VIDEO: Watch the ‘real Octo-Mom’ – a Giant Pacific Octopus at Three Tree Point


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YouTuber/Diver/Photographer Drew Collins made a fantastic video underwater off Burien’s Three Tree Point recently, showing a mother Octopus – the “real Octo-Mom” – off the north beach, and her waning days of tending her ~70,000 eggs:

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Here’s more from Drew’s blog (read the entire entry as a PDF here):

On an early November day, while enjoying a couple of wonderful dives in at Possession Point in Puget Sound, my dive buddy Jenn Vanderhoof mentioned that she had heard about a female Giant Pacific Octopus (GPO) on eggs at Three Tree Point in Burien. I was immediately intrigued. Photographing a female GPO guarding eggs in her den has been a goal of mine for a long time. After discussing the possiblity of a female GPO on eggs with Jeff Christiansen (the “best local Three Tree Point expert in the northwest”), I made plans to head down there and find her. Within days, my good friend and dive buddy, Myra Wisotzky and I were in search of her and her eggs.

Why am I so intrigued by this? The GPO is the largest Octopus in the world, growing in the space of just a couple of years to well over 80 pounds and more than 16 feet in length. Their suckers can appear as large as a small grapefruit. To get to this size so quickly the average GPO eats a lot. A typical GPO eats enough to sustain an almost 1% per day growth rate.

The life span of a GPO is short. They reach sexual maturity by about two years of age and usually live less than four years. GPOs are terminal breeders. This means once they mate, within a short time the male dies. The female will die after the brooding period, which can be more than seven months. After the female mates she finds a suitable den, lays and fertilizes her eggs and begins the brooding period. Laying her eggs can take up to a month. She carefully attaches them to the ceiling of the den, allowing them to hang down like grapes on a vine. Placing them in this way she is able to aerate, and keep the eggs clean, by using her siphon to blow water over them.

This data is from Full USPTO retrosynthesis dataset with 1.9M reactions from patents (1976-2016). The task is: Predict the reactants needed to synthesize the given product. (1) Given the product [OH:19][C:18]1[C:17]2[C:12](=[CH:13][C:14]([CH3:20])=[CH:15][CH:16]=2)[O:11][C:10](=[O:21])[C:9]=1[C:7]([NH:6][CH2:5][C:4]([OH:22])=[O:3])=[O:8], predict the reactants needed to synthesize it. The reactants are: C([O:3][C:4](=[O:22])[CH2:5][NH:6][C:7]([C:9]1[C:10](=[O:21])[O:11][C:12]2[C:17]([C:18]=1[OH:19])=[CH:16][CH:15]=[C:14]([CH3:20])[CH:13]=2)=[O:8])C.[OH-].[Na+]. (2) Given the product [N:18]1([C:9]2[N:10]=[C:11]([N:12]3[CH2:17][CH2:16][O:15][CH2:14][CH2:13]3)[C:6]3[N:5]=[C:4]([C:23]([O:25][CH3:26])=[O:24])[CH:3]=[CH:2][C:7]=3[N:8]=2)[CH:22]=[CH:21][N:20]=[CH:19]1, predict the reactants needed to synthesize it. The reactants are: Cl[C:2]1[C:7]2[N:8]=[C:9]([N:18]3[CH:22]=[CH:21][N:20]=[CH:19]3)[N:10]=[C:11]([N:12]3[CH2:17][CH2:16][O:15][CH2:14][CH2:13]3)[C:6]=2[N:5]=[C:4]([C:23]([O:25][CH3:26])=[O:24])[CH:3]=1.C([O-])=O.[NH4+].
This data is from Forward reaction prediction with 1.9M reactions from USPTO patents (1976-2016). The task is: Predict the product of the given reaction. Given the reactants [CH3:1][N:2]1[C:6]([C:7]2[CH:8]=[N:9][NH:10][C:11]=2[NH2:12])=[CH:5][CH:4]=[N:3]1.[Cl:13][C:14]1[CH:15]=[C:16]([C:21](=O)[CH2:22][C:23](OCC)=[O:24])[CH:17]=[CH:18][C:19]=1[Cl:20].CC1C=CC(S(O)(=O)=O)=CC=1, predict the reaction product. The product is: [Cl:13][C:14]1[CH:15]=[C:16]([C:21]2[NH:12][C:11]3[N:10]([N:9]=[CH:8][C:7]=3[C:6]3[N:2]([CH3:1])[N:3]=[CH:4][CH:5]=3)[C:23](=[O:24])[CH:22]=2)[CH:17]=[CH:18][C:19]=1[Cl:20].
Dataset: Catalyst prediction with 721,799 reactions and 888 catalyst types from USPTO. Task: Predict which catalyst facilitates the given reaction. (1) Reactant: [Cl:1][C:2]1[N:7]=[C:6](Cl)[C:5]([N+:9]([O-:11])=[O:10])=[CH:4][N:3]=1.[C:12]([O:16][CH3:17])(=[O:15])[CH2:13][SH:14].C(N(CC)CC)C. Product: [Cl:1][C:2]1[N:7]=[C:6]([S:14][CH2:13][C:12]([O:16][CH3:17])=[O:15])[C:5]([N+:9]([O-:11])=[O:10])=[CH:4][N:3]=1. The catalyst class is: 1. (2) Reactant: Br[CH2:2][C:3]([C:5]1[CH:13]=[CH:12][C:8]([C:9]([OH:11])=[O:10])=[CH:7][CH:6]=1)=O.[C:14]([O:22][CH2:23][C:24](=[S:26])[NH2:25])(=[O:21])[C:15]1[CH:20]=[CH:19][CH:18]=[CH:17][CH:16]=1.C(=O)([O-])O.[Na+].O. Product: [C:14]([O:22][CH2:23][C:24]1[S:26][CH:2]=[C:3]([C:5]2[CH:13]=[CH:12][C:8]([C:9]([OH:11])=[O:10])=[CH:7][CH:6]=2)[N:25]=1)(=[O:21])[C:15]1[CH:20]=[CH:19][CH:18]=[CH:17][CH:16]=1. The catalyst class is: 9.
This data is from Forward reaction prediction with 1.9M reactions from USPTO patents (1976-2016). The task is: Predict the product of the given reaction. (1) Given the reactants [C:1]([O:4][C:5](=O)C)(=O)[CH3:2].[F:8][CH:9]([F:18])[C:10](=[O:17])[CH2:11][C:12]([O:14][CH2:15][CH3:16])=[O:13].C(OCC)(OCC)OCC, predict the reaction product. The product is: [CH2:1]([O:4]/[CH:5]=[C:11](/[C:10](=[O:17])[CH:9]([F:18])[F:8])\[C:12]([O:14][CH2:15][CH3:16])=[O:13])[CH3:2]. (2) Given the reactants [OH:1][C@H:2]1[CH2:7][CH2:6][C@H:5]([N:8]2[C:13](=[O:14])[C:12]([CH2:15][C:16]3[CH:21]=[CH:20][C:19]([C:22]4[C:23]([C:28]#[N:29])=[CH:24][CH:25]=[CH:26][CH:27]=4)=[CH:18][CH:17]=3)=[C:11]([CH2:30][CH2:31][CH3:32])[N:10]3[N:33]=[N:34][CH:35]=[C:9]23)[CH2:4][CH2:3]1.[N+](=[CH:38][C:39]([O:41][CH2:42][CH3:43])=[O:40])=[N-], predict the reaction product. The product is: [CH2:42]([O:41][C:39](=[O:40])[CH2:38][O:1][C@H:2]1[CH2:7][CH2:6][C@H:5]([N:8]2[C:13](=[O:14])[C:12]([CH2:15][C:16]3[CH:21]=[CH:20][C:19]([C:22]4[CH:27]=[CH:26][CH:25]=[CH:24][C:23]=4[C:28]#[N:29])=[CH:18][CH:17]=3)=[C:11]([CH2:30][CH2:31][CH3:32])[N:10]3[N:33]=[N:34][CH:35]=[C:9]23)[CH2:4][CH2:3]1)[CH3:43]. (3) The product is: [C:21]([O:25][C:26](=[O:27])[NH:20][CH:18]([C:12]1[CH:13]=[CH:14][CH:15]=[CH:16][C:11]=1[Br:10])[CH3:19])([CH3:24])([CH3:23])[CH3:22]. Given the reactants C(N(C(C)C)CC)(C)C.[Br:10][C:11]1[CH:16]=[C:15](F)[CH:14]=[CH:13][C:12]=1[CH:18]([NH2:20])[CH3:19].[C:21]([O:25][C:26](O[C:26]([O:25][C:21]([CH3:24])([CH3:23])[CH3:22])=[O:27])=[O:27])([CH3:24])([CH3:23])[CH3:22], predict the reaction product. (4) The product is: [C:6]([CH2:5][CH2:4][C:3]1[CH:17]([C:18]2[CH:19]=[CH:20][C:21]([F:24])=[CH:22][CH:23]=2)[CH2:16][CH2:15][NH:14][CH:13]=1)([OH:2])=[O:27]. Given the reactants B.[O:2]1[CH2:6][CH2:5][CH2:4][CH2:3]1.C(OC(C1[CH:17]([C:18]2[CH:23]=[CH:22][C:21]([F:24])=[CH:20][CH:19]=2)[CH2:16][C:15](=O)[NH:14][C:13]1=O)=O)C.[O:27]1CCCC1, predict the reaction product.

A significant part of my original goal was to see and record a mass hatching. I was dissapointed that this did not happen. However, I was witness to a truly amazing event. It was a fascinating priviledge to be witness to the two most dramatic life cycle stages for one female GPO within one condensed period of time in one very small portion of one tire reef 90 feet underwater. The knowledge gained, contacts made, skills developed will prove useful and better prepare me for the next opportunity, which I am searching for right now!

(Thanks to Ethan Janson for the tip!)

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Comments

7 Responses to “VIDEO: Watch the ‘real Octo-Mom’ – a Giant Pacific Octopus at Three Tree Point”
  1. Thanks for sharing this awesome story. You did a wonderful job of putting this story together.

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  2. Rob Meston says:

    Very cool. Great video and as a Lifer on Puget Sound, it’s cool to see what’s under us when we’re on the water. Impressed. I hope you enter this in some contest because it it that good.

    Thanks for sharing,
    Rob Meston

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  3. Bill says:

    How about some iOS friendly video? :)

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  4. Name (required) says:

    Yummy! Now I know where to go catch octopus for dinner.

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    • Sybil Davis says:

      This was so interesting, and well done. I did wonder how intrusive you were though, with your lights and your frequent visits. I hope it didn’t bother the mom too much. Makes me want to redouble my efforts to keep the waters clean!

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  5. pamela says:

    The lights are not a bother to the octopus. Three tree point is an awesome place to dive. Most of the fish are very used to the divers.

    Females die after giving birth so in no way was this intrusive.

    It has to be one of the most amazing videos of Pacific NW diving.

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  6. Raye says:

    Lovely! So, out of about 68,000 eggs laid, about 30,000 survive and just one or two make it to maturity. All the more reason NOT to eat octopus, but to let these marvelous and surprisingly intelligent creatures live a full life.

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